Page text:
Our current form of limited representative democracy combined with aggressive turbo-capitalism which we have now is no longer fit for purpose; it is failing to deliver good governance, it treats us as subjects rather than citizens, consumers rather than stakeholders and encourages destructive and hyper competitive behaviour. Change will not be created by following the traditional route; that is to get active and joining or form a political party to seek power and then make change by doing it to people.
But to be clear we (citizens) will have to engage with politics but when we do it must be on different terms.
One way to create change, following the advice of Buckminster Fuller, is not to take on the existing power structure but to build the alternative How Different Will It Be.. Think of it this way, instead of charging into a fight with government and big business, where the odds are with the incumbent, concentrate on just doing and building the alternative. For example when we start a business, start a coop, when we engaged in politics make it non-partizan. When enough people switch to this way of thinking other will follow, the exiting power structures will be weakened and the new ones gain in strength. I illustrated this shift in thinking in
For holistic political economy this change means creating that different outlook, values and culture from the one we have now which supports current political economy to the new one that is the seed bed for the new political economy. It goes all the way from the individual change of mind (yes I get it) to the entire way in which politics and business are conceived, and carried out (let's do it). As we have seen in What Good Looks Like – many people already just getting on with it. They are showing the way. We do not need to be dependent on parliament as the only vehicle for change, change will come from the paradigm shift that working towards holistic political economy will bring about, it will provide the cultural support that political action grows from. When that happens parities will be competing on who is going to make the best job of the enabling legislation for the new political economy.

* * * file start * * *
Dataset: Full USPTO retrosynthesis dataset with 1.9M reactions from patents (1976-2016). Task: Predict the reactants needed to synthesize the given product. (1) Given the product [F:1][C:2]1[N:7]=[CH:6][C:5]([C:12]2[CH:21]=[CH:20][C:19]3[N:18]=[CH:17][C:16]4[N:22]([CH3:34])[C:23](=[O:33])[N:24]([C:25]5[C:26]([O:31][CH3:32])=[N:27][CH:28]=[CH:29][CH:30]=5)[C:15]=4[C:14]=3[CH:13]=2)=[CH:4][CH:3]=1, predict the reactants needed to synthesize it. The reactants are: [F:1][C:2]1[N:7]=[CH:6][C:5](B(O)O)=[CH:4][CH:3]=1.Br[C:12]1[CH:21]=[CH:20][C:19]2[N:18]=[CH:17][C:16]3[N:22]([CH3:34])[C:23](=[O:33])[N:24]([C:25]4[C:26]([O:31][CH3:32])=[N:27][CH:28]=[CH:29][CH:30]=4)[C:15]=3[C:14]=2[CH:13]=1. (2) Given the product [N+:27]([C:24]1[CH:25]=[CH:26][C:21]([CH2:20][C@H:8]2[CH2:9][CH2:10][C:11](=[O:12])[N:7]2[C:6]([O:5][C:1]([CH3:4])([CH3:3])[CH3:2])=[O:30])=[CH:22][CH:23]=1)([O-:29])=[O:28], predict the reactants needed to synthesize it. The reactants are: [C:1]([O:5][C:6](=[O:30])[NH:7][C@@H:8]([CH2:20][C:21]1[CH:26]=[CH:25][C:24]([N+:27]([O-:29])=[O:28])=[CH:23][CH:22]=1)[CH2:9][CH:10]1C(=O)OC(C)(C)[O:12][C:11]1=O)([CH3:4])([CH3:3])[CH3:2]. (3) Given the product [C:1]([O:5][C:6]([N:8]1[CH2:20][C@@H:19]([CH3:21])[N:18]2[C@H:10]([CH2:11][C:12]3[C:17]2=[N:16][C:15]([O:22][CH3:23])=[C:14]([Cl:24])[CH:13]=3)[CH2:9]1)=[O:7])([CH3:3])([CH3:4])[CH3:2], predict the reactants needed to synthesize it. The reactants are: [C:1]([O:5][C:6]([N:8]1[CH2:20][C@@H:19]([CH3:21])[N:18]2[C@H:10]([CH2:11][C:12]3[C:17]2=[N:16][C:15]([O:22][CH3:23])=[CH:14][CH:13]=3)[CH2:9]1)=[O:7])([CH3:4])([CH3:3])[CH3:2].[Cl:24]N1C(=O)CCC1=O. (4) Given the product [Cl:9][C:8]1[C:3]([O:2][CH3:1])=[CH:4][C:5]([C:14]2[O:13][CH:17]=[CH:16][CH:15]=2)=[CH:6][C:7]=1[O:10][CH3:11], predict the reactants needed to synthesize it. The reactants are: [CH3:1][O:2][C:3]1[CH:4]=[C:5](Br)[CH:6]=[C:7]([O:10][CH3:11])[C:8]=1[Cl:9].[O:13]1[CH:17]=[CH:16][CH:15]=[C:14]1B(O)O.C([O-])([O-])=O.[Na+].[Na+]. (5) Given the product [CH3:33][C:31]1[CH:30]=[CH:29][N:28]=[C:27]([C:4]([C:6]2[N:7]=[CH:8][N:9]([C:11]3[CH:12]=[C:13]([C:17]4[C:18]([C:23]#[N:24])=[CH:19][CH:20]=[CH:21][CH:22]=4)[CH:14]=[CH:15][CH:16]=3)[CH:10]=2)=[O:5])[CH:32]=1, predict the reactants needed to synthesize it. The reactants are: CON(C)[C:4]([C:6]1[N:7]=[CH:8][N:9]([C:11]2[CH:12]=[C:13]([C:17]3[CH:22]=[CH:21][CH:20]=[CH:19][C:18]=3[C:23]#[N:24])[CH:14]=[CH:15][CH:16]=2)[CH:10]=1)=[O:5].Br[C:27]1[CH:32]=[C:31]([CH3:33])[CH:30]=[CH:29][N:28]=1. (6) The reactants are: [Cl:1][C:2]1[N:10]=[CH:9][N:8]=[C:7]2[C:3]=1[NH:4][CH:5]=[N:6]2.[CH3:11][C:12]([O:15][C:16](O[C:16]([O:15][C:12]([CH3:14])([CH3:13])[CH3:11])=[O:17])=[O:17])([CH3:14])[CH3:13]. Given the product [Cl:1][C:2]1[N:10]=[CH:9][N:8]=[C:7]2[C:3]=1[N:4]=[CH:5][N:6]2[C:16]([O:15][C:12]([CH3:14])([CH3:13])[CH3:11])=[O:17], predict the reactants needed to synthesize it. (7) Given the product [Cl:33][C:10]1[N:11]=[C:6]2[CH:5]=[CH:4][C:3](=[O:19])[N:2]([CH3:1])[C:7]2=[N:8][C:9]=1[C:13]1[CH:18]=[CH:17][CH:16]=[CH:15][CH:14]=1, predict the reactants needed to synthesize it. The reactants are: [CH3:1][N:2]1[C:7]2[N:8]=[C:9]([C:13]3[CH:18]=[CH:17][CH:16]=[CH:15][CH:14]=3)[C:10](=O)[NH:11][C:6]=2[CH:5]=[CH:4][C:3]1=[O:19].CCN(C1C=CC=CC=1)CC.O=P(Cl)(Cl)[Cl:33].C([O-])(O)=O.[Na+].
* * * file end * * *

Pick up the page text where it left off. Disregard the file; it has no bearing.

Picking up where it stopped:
Step by (baby) step
In On Change – The nature of managed change I suggested a model for managed change, lets consider it a bit more - this is the diagram;
At each stage of development work will be going on in all areas of activity
- Political activity and mobilisation– spreading the word, education, learning, sharing success and learning from failure
- Ideas and policy formation - looking for the small changes that will have big consequences,
- Democratic practice– ways of increasing participation (including but not limited to sortition) and decentralising power (aka subsidiarity)
- Economic and business development- encouraging cooperatives, creating a level playing field
The two strategic choices to adopt the principles of action and use a different approach are precisely why we can only be at the initiation stage, but that is no bad thing. An initiation stage invites us to flesh out the actions we need to take to make things happen; it gives us no guarantee of success, but it does provide a place to start.
Eventually, if and when the supportive culture exists, there will be a point analogous to that reached by the labour movement in 1906. That led to the creation of the Labour Representation Committee which became the Labour Party. In this case it will need to address the question; what representation is needed in parliament to uphold and develop holistic political economy. I rather think this will be more about influencing existing parties to pass key bits of enabling legislation and ensuring cross party consensus for them rather than creating a new party per se. But all of that pre-supposes the existence of a supportive culture that has started to spread and gain some acceptance.
One more thing; the model requires that we define the measures (metrics) that will signify the end of one stage of development and the pre-conditions needed to start on the next – what do we use instead of GDP and growth, how many co-ops are there, what is the rate of formation…and so on. My straw man for this is presented in Vision, Good Characteristics, Measurement
In summary, creating change means that there must be work in all four areas of activity, applicable to the stage of development we are in.